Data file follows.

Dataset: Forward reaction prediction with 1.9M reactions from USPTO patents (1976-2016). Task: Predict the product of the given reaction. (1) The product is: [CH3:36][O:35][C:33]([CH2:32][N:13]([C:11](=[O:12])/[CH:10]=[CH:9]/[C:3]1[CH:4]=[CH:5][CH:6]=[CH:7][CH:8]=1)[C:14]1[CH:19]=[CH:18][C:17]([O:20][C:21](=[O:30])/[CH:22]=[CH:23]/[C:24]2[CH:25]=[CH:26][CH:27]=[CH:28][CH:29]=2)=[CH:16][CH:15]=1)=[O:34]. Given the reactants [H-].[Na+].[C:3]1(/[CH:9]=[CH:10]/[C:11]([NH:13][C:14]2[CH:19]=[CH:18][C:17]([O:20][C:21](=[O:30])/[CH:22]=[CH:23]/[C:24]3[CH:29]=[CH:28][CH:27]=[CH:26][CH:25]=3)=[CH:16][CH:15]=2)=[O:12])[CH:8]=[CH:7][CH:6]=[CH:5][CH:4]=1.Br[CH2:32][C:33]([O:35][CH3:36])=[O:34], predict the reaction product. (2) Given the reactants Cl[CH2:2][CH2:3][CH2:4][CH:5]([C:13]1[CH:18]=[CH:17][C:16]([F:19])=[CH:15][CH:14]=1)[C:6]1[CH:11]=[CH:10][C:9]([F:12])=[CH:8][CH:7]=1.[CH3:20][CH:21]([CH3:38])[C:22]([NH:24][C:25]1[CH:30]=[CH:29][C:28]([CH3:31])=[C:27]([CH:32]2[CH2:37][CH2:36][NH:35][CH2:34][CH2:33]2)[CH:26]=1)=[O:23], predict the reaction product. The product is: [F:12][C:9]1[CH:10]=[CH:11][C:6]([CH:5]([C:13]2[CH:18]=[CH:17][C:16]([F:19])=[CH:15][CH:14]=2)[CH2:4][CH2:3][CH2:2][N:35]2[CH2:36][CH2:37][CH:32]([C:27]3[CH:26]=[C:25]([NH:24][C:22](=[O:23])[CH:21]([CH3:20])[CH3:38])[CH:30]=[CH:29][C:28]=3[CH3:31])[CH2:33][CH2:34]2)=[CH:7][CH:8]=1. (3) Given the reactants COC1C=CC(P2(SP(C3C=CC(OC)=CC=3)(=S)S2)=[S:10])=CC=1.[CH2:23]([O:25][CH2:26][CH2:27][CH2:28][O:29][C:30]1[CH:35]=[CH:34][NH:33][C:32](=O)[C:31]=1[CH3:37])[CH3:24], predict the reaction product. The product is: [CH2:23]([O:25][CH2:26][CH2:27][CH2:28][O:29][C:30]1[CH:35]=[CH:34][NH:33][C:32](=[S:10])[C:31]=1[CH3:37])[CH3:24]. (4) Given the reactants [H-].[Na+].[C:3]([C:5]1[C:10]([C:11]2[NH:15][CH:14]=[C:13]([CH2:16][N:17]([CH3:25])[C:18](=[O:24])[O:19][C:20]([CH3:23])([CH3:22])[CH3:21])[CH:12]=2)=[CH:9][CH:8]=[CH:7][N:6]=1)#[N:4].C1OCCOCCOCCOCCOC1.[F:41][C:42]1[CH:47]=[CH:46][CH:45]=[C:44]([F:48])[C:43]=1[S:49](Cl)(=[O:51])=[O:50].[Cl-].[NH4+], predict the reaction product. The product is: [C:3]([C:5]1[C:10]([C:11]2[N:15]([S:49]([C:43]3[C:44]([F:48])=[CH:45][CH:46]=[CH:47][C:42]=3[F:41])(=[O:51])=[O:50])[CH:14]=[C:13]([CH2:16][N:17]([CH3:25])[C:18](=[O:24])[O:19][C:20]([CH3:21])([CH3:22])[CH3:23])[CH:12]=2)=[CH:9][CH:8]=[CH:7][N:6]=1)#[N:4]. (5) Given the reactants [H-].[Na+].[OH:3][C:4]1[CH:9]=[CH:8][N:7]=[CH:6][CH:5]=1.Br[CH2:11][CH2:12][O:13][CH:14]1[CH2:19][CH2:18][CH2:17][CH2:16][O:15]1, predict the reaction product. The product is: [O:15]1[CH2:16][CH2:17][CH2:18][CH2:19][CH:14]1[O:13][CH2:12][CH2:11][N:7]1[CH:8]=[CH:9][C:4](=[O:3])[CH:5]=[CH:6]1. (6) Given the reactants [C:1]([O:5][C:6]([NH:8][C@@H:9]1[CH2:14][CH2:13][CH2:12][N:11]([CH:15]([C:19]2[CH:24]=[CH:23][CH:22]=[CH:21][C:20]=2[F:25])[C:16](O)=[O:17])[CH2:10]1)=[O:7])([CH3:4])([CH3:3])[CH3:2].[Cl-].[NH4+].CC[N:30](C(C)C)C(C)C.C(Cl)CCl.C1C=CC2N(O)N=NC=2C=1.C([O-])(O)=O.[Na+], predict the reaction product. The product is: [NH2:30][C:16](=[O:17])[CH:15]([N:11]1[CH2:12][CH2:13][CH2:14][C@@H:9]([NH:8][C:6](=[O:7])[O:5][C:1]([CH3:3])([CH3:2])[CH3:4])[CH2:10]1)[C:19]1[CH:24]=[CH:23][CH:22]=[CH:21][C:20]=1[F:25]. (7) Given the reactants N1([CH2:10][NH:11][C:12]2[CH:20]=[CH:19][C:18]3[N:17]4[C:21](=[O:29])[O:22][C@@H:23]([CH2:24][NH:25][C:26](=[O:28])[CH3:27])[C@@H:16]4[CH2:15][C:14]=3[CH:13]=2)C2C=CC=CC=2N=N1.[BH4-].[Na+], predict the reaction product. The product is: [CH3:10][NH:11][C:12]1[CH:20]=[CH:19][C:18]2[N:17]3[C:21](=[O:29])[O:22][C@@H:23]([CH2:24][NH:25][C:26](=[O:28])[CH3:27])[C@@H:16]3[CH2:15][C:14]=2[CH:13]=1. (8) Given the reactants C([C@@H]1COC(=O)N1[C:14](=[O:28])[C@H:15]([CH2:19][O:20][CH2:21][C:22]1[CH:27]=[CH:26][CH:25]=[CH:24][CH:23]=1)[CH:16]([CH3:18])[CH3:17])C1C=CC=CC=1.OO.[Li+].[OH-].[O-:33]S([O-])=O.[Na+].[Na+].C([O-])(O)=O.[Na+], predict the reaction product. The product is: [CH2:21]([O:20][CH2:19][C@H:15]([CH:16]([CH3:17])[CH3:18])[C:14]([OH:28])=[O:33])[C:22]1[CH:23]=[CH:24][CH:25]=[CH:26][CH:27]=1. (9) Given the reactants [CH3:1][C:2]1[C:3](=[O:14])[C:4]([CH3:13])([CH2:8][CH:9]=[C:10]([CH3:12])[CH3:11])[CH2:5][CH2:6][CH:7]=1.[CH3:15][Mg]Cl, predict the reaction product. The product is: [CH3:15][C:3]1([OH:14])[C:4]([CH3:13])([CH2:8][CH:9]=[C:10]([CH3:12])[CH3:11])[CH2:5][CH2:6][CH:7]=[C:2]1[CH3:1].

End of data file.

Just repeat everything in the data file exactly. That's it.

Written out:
Dataset: Forward reaction prediction with 1.9M reactions from USPTO patents (1976-2016). Task: Predict the product of the given reaction. (1) The product is: [CH3:36][O:35][C:33]([CH2:32][N:13]([C:11](=[O:12])/[CH:10]=[CH:9]/[C:3]1[CH:4]=[CH:5][CH:6]=[CH:7][CH:8]=1)[C:14]1[CH:19]=[CH:18][C:17]([O:20][C:21](=[O:30])/[CH:22]=[CH:23]/[C:24]2[CH:25]=[CH:26][CH:27]=[CH:28][CH:29]=2)=[CH:16][CH:15]=1)=[O:34]. Given the reactants [H-].[Na+].[C:3]1(/[CH:9]=[CH:10]/[C:11]([NH:13][C:14]2[CH:19]=[CH:18][C:17]([O:20][C:21](=[O:30])/[CH:22]=[CH:23]/[C:24]3[CH:29]=[CH:28][CH:27]=[CH:26][CH:25]=3)=[CH:16][CH:15]=2)=[O:12])[CH:8]=[CH:7][CH:6]=[CH:5][CH:4]=1.Br[CH2:32][C:33]([O:35][CH3:36])=[O:34], predict the reaction product. (2) Given the reactants Cl[CH2:2][CH2:3][CH2:4][CH:5]([C:13]1[CH:18]=[CH:17][C:16]([F:19])=[CH:15][CH:14]=1)[C:6]1[CH:11]=[CH:10][C:9]([F:12])=[CH:8][CH:7]=1.[CH3:20][CH:21]([CH3:38])[C:22]([NH:24][C:25]1[CH:30]=[CH:29][C:28]([CH3:31])=[C:27]([CH:32]2[CH2:37][CH2:36][NH:35][CH2:34][CH2:33]2)[CH:26]=1)=[O:23], predict the reaction product. The product is: [F:12][C:9]1[CH:10]=[CH:11][C:6]([CH:5]([C:13]2[CH:18]=[CH:17][C:16]([F:19])=[CH:15][CH:14]=2)[CH2:4][CH2:3][CH2:2][N:35]2[CH2:36][CH2:37][CH:32]([C:27]3[CH:26]=[C:25]([NH:24][C:22](=[O:23])[CH:21]([CH3:20])[CH3:38])[CH:30]=[CH:29][C:28]=3[CH3:31])[CH2:33][CH2:34]2)=[CH:7][CH:8]=1. (3) Given the reactants COC1C=CC(P2(SP(C3C=CC(OC)=CC=3)(=S)S2)=[S:10])=CC=1.[CH2:23]([O:25][CH2:26][CH2:27][CH2:28][O:29][C:30]1[CH:35]=[CH:34][NH:33][C:32](=O)[C:31]=1[CH3:37])[CH3:24], predict the reaction product. The product is: [CH2:23]([O:25][CH2:26][CH2:27][CH2:28][O:29][C:30]1[CH:35]=[CH:34][NH:33][C:32](=[S:10])[C:31]=1[CH3:37])[CH3:24]. (4) Given the reactants [H-].[Na+].[C:3]([C:5]1[C:10]([C:11]2[NH:15][CH:14]=[C:13]([CH2:16][N:17]([CH3:25])[C:18](=[O:24])[O:19][C:20]([CH3:23])([CH3:22])[CH3:21])[CH:12]=2)=[CH:9][CH:8]=[CH:7][N:6]=1)#[N:4].C1OCCOCCOCCOCCOC1.[F:41][C:42]1[CH:47]=[CH:46][CH:45]=[C:44]([F:48])[C:43]=1[S:49](Cl)(=[O:51])=[O:50].[Cl-].[NH4+], predict the reaction product. The product is: [C:3]([C:5]1[C:10]([C:11]2[N:15]([S:49]([C:43]3[C:44]([F:48])=[CH:45][CH:46]=[CH:47][C:42]=3[F:41])(=[O:51])=[O:50])[CH:14]=[C:13]([CH2:16][N:17]([CH3:25])[C:18](=[O:24])[O:19][C:20]([CH3:21])([CH3:22])[CH3:23])[CH:12]=2)=[CH:9][CH:8]=[CH:7][N:6]=1)#[N:4]. (5) Given the reactants [H-].[Na+].[OH:3][C:4]1[CH:9]=[CH:8][N:7]=[CH:6][CH:5]=1.Br[CH2:11][CH2:12][O:13][CH:14]1[CH2:19][CH2:18][CH2:17][CH2:16][O:15]1, predict the reaction product. The product is: [O:15]1[CH2:16][CH2:17][CH2:18][CH2:19][CH:14]1[O:13][CH2:12][CH2:11][N:7]1[CH:8]=[CH:9][C:4](=[O:3])[CH:5]=[CH:6]1. (6) Given the reactants [C:1]([O:5][C:6]([NH:8][C@@H:9]1[CH2:14][CH2:13][CH2:12][N:11]([CH:15]([C:19]2[CH:24]=[CH:23][CH:22]=[CH:21][C:20]=2[F:25])[C:16](O)=[O:17])[CH2:10]1)=[O:7])([CH3:4])([CH3:3])[CH3:2].[Cl-].[NH4+].CC[N:30](C(C)C)C(C)C.C(Cl)CCl.C1C=CC2N(O)N=NC=2C=1.C([O-])(O)=O.[Na+], predict the reaction product. The product is: [NH2:30][C:16](=[O:17])[CH:15]([N:11]1[CH2:12][CH2:13][CH2:14][C@@H:9]([NH:8][C:6](=[O:7])[O:5][C:1]([CH3:3])([CH3:2])[CH3:4])[CH2:10]1)[C:19]1[CH:24]=[CH:23][CH:22]=[CH:21][C:20]=1[F:25]. (7) Given the reactants N1([CH2:10][NH:11][C:12]2[CH:20]=[CH:19][C:18]3[N:17]4[C:21](=[O:29])[O:22][C@@H:23]([CH2:24][NH:25][C:26](=[O:28])[CH3:27])[C@@H:16]4[CH2:15][C:14]=3[CH:13]=2)C2C=CC=CC=2N=N1.[BH4-].[Na+], predict the reaction product. The product is: [CH3:10][NH:11][C:12]1[CH:20]=[CH:19][C:18]2[N:17]3[C:21](=[O:29])[O:22][C@@H:23]([CH2:24][NH:25][C:26](=[O:28])[CH3:27])[C@@H:16]3[CH2:15][C:14]=2[CH:13]=1. (8) Given the reactants C([C@@H]1COC(=O)N1[C:14](=[O:28])[C@H:15]([CH2:19][O:20][CH2:21][C:22]1[CH:27]=[CH:26][CH:25]=[CH:24][CH:23]=1)[CH:16]([CH3:18])[CH3:17])C1C=CC=CC=1.OO.[Li+].[OH-].[O-:33]S([O-])=O.[Na+].[Na+].C([O-])(O)=O.[Na+], predict the reaction product. The product is: [CH2:21]([O:20][CH2:19][C@H:15]([CH:16]([CH3:17])[CH3:18])[C:14]([OH:28])=[O:33])[C:22]1[CH:23]=[CH:24][CH:25]=[CH:26][CH:27]=1. (9) Given the reactants [CH3:1][C:2]1[C:3](=[O:14])[C:4]([CH3:13])([CH2:8][CH:9]=[C:10]([CH3:12])[CH3:11])[CH2:5][CH2:6][CH:7]=1.[CH3:15][Mg]Cl, predict the reaction product. The product is: [CH3:15][C:3]1([OH:14])[C:4]([CH3:13])([CH2:8][CH:9]=[C:10]([CH3:12])[CH3:11])[CH2:5][CH2:6][CH:7]=[C:2]1[CH3:1].